If a young man wanted to dance with a woman who had caught his eye, it used to be the case that all he had to do was ask. But in this politically correct age, it seems that matters have become more complicated.
It’s not enough for sensitive members of today’s ‘snowflake generation’ that someone has agreed to a dance in the first place. Instead they must repeatedly check that their partner is ‘still into this’ after the music has started, and offer to stop otherwise.
Undergraduates at the Ivy League college Princeton were provided with detailed dancefloor instructions before their Orange and Black Ball (OBB) at the end of last term.
Undergraduates at the Ivy League college Princeton were provided with detailed dancefloor instructions before their Orange and Black Ball (OBB) at the end of last term
The advice came from a university body called the Sexual Harassment/Assault, Advising Resources & Education watchdog, known as SHARE. It said on its Facebook page: ‘Going to OBB this Friday? Planning to have a great time tearing up the dancefloor with your friends? Great! Check out some tips about what consent on the dancefloor looks like!’
In an accompanying poster, under the question: ‘What does consent on the dancefloor look like?’ is a silhouette of a dancing couple. Alongside are suggestions for how the conversation should unfold, with the question ‘Do you wanna dance?’ followed by possible responses such as ‘Absolutely!’ and ‘Yeah! Let’s do it!’
Students were told they must repeatedly check that their partner is ‘still into this’ after the music has started, and offer to stop otherwise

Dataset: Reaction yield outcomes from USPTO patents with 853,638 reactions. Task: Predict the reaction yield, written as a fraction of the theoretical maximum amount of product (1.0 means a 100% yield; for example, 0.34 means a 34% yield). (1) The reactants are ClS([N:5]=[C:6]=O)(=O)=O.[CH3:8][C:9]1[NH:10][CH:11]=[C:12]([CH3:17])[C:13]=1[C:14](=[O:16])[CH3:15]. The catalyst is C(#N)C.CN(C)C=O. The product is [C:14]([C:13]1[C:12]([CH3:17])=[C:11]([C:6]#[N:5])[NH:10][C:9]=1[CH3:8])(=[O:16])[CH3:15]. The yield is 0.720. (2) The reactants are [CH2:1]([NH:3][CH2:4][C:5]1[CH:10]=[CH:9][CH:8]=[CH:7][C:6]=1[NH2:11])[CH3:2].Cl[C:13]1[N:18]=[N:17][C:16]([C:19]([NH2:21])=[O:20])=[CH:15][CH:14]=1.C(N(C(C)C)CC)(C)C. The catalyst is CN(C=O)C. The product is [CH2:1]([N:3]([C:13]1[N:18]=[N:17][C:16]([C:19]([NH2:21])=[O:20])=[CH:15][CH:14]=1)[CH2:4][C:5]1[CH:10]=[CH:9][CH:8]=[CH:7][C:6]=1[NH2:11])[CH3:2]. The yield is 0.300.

The lines ‘Hey, are you still into this? We can stop if you aren’t!’ illustrate how students can keep checking for consent even after the dance has begun, and are accompanied by warnings to frequently ‘check in’ with a partner and to wait for an answer.
But one British student at Princeton was sceptical about the guidance. Jens Clausen, 20, from Chelsea, West London, said: ‘It doesn’t have to be so blunt. There are ways of communicating the message without being so robotic. I think that most people can tell if the other person is enjoying themselves or not.’
However, Katie Massie, 19, said she liked the poster. ‘If you ask then you have an official decision about consent. I think it is important to ask and to double-check. Some people think it kills the sexiness. I think it makes you more comfortable.’
Ellen Scott-Young, 21, who organised the OBB, explained that the poster was created as part of an initiative at the university in New Jersey called UMatter, saying: ‘It is designed to promote responsible interpersonal behaviour on campus. We want our parties to be fun, safe events.’
A Princeton spokesman said: ‘This is not specific campus policy. It was created by a student to help foster a respectful campus environment.’